What is our refuge and strength? If it is a political party, a particular person, or a pocket full of plenty, we should find ourselves fearing, for we will be failed by these “gods.” However if our refuge and strength is the Creator and Sustainer of the universe, then we are in great shape.
What is it that we fear? Do we fear the upcoming elections and the continued deconstruction of America? Do we fear the physical, mental and relational consequences of old age? Do we fear a possible economic downturn, recession, depression, or a sudden loss of a key customer? Do we fear we may never find Mr. or Mrs. Right, or do we fear living with Mr. or Mrs. Wrong for the remainder of our days? Do we fear being unpopular or marginalized at school? Do we fear for the safety of our children? Do we fear for the conversion of our grandchildren? Or, perhaps like the Psalmist, do we fear devastation that comes from natural disasters or hostile nations?
In life, there are many opportunities and temptations to fear. And with such a temptation to fear abounding, the Psalmist writes:
God is our refuge and strength, a very present help in trouble. Therefore we will not fear though the earth gives way, though the mountains be moved into the heart of the sea, though its waters roar and foam, though the mountains tremble at its swelling.
There is a river whose streams make glad the city of God, the holy habitation of the Most High. God is in the midst of her; she shall not be moved; God will help her when morning dawns. The nations rage, the kingdoms totter; he utters his voice, the earth melts. The Lord of hosts is with us; the God of Jacob is our fortress.
Come, behold the works of the Lord, how he has brought desolations on the earth. He makes wars cease to the end of the earth; he breaks the bow and shatters the spear; he burns the chariots with fire. “Be still, and know that I am God. I will be exalted among the nations, I will be exalted in the earth!” The Lord of hosts is with us; the God of Jacob is our fortress (Psalm 46).
What is our refuge and strength? If it is a political party, a particular person, or a pocket full of plenty, we should find ourselves fearing, for we will be failed by these “gods.” However if our refuge and strength is the Creator and Sustainer of the universe, then we are in great shape (Psalm 46:1).
We ought to realize the power of our Refuge and Strength. God speaks, and nations stumble. He utters his voice, and real global warming occurs. He causes war, and he makes wars to cease. He is King of kings and Lord of lords, and he rules the nations simply by the word of his mouth. We have not even yet spoken about the power displayed by his mighty and outstretched arm. (Psalm 46:6,9)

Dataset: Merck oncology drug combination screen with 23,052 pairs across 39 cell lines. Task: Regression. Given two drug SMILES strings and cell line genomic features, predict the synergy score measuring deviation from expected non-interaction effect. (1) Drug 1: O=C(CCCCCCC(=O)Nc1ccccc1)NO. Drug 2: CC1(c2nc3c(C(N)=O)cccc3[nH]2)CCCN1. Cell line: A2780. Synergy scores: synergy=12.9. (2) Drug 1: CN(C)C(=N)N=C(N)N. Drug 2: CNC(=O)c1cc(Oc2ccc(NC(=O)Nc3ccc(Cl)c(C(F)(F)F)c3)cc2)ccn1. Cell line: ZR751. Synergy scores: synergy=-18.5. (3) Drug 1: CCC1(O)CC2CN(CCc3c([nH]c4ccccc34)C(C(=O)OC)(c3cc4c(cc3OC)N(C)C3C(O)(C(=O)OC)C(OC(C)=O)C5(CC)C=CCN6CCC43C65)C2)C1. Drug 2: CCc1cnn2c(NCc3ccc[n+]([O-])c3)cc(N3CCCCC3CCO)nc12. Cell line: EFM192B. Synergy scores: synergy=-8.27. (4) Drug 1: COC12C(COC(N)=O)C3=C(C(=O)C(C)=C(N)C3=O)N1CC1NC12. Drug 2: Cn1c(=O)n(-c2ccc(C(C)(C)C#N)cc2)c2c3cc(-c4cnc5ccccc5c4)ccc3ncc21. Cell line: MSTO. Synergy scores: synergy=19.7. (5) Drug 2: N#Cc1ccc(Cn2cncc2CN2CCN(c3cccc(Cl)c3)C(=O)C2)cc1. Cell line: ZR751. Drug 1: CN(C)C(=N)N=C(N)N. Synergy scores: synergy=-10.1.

And, we ought to consider the position our Refuge and Strength. He is present; actually he is “very present.” His proximity is in the midst of his people. The Lord of Hosts is with us in our day of trouble (Psalm 46:1, 5, 11).
And then we ought to consider the will, plan, or goal of our Refuge and Strength? His church may be troubled, but she will not be moved. The forces of evil find success for a season, but God has his way with them, and he will be exalted amongst the nations (Psalm 46:5, 11).
Therefore friends, after contemplating the power, position, and plan of God, the logical conclusion is — we should not fear regardless of that which befalls us (Psalm 46:2-3).
- “Fear not” are words spoken by God to his people (Isaiah 43:1).
- “Fear not” are words spoken by Jesus to his disciples (Matthew 10:31).
- Paul told his readers, “God has not given us a spirit of fear ….” (2 Timothy 1:7).
- Instead of we should be glad (Psalm 46:4).
- Christians are to “rejoice in the Lord always” (Philippians 4:4).
- Christians are to have “perfect peace” (Isaiah 26:1).
- This is indeed the case, for the “Fruit of the Spirit is love, joy, and peace ….” (Galatians 5:22).
Charles Spurgeon wrote, “The child of God should never give way to distrust.” But frankly, this is not our condition, is it? Oft times we find ourselves sinfully terrorized by what is or could harm us. At one point or another, we are all plagued by ungodly fear.
So what ought we to do? The Psalmist’s confidence and boldness comes from his worship of the Lord. Therefore, in order for us to vanquish fear we must also “behold the works of the Lord” (Psalm 46:8). In order to be bold we must “be still” (Psalm 46:10). So let us cease meditating on the assaults which comes from the world, the flesh, and the devil. Let us confess our sin of turning to false gods which always fail. Let us abandon our poor theology which doubts the power, position, and plan of God. Let us get our theology right and our thinking right, and let us experience our terror being removed.
Joseph A. Franks IV is a minister in the Presbyterian Church in America and is Pastor of Palmetto Hills Presbyterian Church in Simpsonville, South Carolina.This article first appeared on his blog, and is used with permission.